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CHAPTER THIRTY THREE
HILL, ONCE AGAIN, read the note that Gary had written. It was the confession that he had instinctively known would come. It did all tie together, the past to the present, and oddly enough it was premeditated. Although, as he read it for the fourth time, he knew that Alexis’ theory ‘catch me if you can’ was just wrong. At each word he felt Gary’s sorrow, agony and grief. He thought again about the clues that were so carefully written on the board and wondered again if there was some way that yet another tragedy could have been prevented. “Damned crazy, reckless, kids’ stuff,” he said angrily, looking again at the photo of Gary’s scar on his upper thigh. It matched perfectly with the one that David Mosher had. He now remembered, from the funeral, that Gary was David’s very best friend. The missing clue. ‘If only…if only,’ he kept saying over and over in his mind. If only he had listened more closely to Gerry Tole he may have realized, or at least suspected, that a pact had been made. Maybe he could have saved Gary Bowers’ life.
Hill suspected that the pact had been made, when both were too young even to realize the consequence of such an act. And the rope with its signature knot. Hill recalled the long length of rope and he could almost feel the bristles in his hand. Then recalled the words DEAD, DEAD, DEAD scrawled across the lines in the third act of the play. He now realized that it was out of remorse that Gary had written that word so angrily and had pressed the pen so hard on the paper. He turned the envelope in his hand. Unable to stop himself he read the letters again:
I followed through with our pact, just as we had agreed. I hope I managed to do it when you least expected it, just as we had promised so long ago. I sometimes wonder if we would have included that in our promise, had your Grandma not been suffering and dying back then. I love you and miss you buddy more than words can tell. I know that you would have done the same for me. Your trusting friend, Gary
When David told me that he was dying, I knew that the day had come for me to test my loyalty. I’m certain that you will never understand the why of what David and I had agreed upon when we were too young to know, or to consider the consequences. It was the hardest thing that I have ever had to do.
When we made that promise to each other twenty years ago I always hoped then that we would never be tested. And I had always expected that it would be me in trouble and not David. Every day after his death I was sickened by what I had done, even though it had speedily removed him from the pain. It has got to the point that I cannot face myself in the mirror, knowing that I am alive and that David is dead. Even knowing that the cancer would have taken him anyway.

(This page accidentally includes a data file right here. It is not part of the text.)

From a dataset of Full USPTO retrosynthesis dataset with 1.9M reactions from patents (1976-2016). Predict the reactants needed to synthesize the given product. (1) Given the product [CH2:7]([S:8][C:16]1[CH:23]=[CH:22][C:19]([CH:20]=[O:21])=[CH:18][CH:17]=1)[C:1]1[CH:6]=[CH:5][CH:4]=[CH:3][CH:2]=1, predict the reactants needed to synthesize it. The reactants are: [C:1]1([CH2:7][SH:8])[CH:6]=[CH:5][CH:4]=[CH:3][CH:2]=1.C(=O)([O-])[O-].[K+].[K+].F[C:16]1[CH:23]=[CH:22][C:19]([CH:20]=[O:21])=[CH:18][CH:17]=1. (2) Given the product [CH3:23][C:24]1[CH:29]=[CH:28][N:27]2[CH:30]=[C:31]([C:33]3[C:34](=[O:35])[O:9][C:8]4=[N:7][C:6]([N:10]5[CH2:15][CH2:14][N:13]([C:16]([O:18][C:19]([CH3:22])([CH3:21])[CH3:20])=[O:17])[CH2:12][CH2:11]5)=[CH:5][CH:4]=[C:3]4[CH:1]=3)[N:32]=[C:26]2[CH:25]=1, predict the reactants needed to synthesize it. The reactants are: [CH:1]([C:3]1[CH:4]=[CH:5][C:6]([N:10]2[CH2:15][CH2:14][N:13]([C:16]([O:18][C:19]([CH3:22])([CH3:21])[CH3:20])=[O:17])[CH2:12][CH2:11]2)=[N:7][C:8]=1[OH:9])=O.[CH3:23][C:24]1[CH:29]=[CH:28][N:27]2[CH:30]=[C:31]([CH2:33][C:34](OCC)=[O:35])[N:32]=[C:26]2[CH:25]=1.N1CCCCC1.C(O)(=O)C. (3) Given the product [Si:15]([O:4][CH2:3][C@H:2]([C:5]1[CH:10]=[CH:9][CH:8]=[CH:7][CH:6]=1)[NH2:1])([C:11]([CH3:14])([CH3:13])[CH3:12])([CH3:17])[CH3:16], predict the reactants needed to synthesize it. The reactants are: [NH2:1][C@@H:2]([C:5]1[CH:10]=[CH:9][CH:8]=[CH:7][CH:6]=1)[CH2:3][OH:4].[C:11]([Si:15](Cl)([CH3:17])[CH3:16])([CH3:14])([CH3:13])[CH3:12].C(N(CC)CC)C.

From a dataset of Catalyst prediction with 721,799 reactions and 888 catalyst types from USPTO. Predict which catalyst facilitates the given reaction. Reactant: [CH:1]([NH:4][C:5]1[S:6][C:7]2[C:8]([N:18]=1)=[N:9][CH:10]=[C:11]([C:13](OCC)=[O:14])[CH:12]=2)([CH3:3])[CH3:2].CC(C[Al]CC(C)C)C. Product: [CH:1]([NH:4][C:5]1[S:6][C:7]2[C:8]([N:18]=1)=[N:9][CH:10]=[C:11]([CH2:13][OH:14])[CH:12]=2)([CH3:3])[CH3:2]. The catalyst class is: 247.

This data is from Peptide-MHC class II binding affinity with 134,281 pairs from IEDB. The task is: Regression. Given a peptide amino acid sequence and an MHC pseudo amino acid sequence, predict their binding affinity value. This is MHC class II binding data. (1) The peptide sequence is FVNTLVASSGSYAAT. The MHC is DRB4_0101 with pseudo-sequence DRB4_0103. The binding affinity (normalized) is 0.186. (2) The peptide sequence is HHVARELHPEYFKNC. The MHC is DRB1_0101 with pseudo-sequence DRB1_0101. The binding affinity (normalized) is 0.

I know that words are only words and that they cannot change what I have done. But maybe you can find in your heart a shadow of understanding, David would have wanted that.
He would also be so proud to know that he will live on through that little child that is stirring in your tummy. If there is such a thing as heaven I know that he is there, looking down upon you and watching to see his child grow. He is now without pain.
I love him as you do, Gary
Every day since David’s death I have wished that I could have picked up the phone to confess to all this stuff, to save everybody such trouble. But that would have gone against my promise to David. I’m sure that you respect our allegiance to each other, so please let both of us rest.
I suppose it was a childish thing to do, when we were much too young to imagine the consequences of it. I could have ignored our pact and let him die slowly and in agony. My only choice was to end his pain by fulfilling our promise. I’m not asking for forgiveness, I would never do that, because I cannot forgive myself. But I am asking for your understanding, not that it will be of much value to me by the time that you are reading this.
You may find it odd that you have found me at the old rail bridge. David and I used to stand up there and dare each other to jump into the river. David did jump but I never did. But afterwards I always felt a coward. But now I have jumped and I am no longer a coward.
True friends are forever and David was my true friend whom I cannot live without.
Hill folded the letter in exactly the same way that it had been when it was found and placed it on the desk. It made so much more sense now. They had been recruited as KORs, just like Glenda, the curator at the museum, had said. Maybe there were ghosts after all? Could there be? Now Hill felt a fool for disbelieving. Roger Perkins, played by Gary Bowers in the play, was actually the traitor in the play. “Yes, that and a true friend to David,” Hill said aloud. Tears streamed down his face. He now realized that it must have taken a great deal of courage for Gary to have done what he did.
Hill hoped that he would have the strength to do the same for such a friend.
Even as criminal as it was.